WEST PALM BEACH, Fla. — Cybersecurity is at the forefront of just about every company and agency seeking to protect their data from hackers.
Given their large quantities of personal data and access to funds, school districts have not been immune to being targets of cybercrimes.
Reports show a ransomware group hacked the Broward County Public Schools last month and demanded $40 million to prevent personal information about students and teachers from being made public.
The school system said they have no intention of paying the ransom.
The city of Stuart was hacked in April 2019, but they did not pay the ransom because their system was backed up.
David Dyess, the city manager of Stuart, offers advice for companies and computer users.
"Have yourself a quality scanner that's scanning not only for viruses but for malware software that can come in through your email or over the internet," Dyess said.
Local cybersecurity expert David King said it is critical to have a backup plan.
"With the school getting hacked and them demanding like $40 million, something astronomical, literally, if the school had cloud security in place, they could just roll back to the previous day, and then restore from that backup," King said.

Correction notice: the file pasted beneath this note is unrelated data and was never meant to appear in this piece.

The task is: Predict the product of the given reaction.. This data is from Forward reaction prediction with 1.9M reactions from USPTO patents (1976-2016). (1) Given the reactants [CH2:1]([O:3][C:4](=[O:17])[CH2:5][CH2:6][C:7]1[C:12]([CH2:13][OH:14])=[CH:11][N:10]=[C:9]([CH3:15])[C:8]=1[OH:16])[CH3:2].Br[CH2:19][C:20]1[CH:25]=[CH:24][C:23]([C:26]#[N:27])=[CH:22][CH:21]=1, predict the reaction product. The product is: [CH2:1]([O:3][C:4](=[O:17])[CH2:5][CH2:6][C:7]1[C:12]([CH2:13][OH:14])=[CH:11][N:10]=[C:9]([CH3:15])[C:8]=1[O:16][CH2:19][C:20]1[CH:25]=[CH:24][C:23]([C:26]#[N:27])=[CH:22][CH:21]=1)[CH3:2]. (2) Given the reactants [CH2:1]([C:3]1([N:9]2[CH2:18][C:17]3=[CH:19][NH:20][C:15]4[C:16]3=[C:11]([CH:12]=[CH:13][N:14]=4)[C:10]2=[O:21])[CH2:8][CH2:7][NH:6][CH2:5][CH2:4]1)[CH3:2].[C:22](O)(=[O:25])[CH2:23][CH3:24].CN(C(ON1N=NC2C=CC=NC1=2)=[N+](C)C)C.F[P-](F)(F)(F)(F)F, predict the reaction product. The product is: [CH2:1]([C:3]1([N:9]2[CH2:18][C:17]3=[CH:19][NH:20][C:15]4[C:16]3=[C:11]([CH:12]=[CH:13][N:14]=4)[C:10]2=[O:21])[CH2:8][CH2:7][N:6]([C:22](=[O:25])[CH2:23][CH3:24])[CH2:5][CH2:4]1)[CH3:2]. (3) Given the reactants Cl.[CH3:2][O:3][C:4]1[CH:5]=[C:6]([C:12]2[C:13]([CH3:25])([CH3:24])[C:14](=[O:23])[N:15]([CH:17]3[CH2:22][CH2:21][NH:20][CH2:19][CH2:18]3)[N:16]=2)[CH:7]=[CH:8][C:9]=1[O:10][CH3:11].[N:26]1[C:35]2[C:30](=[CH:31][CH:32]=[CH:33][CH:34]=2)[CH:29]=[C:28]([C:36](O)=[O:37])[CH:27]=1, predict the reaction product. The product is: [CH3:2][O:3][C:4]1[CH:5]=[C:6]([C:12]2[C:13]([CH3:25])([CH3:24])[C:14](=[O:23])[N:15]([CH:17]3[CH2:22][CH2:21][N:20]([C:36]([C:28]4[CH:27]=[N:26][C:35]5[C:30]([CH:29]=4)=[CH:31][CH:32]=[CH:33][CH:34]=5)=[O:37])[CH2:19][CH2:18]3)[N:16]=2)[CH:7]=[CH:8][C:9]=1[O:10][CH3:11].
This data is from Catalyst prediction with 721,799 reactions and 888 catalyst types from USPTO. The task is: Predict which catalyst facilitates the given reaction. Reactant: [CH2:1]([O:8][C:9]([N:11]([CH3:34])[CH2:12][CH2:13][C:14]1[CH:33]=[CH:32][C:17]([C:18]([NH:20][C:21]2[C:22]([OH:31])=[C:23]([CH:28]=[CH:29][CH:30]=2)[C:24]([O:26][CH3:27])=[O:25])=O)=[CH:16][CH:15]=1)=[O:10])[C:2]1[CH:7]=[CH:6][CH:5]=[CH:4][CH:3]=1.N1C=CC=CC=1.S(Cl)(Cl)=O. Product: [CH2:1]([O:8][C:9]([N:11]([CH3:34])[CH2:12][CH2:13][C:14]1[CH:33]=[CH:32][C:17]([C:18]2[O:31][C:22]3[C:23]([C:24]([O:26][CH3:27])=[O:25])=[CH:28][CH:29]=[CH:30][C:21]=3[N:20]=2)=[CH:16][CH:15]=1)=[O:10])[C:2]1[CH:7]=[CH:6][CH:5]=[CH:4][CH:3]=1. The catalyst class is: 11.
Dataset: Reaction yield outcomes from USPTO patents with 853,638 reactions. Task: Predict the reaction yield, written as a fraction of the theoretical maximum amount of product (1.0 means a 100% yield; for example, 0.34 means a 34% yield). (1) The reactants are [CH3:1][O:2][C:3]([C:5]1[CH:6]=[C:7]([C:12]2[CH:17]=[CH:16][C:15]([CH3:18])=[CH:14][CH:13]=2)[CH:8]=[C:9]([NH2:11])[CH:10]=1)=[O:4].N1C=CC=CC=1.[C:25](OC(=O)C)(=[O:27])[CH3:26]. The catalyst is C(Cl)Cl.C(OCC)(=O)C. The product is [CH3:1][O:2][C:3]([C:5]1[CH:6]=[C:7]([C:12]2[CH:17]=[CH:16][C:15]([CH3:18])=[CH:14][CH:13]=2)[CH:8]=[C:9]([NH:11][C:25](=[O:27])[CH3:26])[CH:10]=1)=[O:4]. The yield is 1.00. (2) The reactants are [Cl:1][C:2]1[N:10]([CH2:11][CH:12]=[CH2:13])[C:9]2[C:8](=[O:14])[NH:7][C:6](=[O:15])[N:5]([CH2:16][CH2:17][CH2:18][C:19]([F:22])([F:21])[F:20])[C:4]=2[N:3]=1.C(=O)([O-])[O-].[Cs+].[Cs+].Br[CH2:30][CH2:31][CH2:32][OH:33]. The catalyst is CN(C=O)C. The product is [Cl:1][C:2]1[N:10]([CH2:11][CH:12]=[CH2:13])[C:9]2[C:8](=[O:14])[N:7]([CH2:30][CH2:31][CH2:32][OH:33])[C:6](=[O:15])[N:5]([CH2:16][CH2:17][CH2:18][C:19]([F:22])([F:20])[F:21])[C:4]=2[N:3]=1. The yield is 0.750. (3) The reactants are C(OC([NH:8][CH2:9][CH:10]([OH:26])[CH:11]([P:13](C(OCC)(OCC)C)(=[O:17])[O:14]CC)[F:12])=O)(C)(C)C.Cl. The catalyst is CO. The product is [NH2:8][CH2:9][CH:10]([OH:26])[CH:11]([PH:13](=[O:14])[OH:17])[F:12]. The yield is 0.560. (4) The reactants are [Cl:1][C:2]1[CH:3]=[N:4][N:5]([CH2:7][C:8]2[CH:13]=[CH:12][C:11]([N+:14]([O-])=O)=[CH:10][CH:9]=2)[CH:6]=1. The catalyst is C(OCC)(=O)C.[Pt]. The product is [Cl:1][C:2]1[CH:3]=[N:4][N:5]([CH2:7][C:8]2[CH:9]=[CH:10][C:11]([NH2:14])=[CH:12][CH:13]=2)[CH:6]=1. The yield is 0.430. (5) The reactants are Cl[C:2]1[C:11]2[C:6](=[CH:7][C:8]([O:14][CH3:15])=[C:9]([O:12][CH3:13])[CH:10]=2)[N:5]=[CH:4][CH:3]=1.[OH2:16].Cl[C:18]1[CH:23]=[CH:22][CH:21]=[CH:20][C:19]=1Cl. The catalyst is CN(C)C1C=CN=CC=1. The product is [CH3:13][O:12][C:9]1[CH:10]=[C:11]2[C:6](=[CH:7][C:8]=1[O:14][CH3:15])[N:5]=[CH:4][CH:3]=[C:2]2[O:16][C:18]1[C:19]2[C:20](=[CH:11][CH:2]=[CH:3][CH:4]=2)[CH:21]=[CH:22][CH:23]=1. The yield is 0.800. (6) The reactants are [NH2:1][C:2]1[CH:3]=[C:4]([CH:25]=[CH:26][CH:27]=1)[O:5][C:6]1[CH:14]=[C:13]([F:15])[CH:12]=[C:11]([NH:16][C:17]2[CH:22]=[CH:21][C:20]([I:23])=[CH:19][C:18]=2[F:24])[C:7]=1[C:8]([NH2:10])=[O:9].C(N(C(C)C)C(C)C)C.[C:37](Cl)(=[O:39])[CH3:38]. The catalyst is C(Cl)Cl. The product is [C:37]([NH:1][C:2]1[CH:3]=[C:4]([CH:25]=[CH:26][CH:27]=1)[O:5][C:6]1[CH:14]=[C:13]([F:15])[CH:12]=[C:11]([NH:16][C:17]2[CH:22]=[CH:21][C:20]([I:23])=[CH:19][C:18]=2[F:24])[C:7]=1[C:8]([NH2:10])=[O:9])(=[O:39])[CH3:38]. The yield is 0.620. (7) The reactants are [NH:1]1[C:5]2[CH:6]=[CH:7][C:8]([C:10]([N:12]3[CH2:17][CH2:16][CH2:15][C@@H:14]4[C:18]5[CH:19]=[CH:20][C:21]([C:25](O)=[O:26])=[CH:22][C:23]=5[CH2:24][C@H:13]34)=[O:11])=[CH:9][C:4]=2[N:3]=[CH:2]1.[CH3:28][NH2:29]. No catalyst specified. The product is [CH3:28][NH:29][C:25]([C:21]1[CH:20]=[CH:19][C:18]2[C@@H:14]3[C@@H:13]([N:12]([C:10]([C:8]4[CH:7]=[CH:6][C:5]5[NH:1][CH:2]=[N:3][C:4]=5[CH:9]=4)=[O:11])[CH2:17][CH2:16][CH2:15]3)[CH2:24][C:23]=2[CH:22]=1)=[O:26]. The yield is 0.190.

So, how secure is personal data being stored at school districts in Palm Beach County and the Treasure Coast?
Palm Beach County
The Palm Beach County School District says they deploy a defense in depth security strategy and have a cybersecurity incident response team in case of activity detection.
St. Lucie County
In a statement to WPTV NewsChannel 5, St. Lucie County Public Schools said they have "multiple layers of safety protocols in place to mitigate computer security breaches." However, school spokeswoman Lydia Martin did not elaborate further.
Dylan Tedders, the assistant superintendent for administrative services in Okeechobee County, said they work with "third-party groups that provide best practices regarding protecting this information."
Tedders said this includes an information protocol for protecting their database information.
"I would believe Broward County thought they were taking every precaution also. We hope to learn more about that incident to better prepare our systems and responses," Tedders said.
With technology always changing, he said they have to stay diligent with protecting their database systems.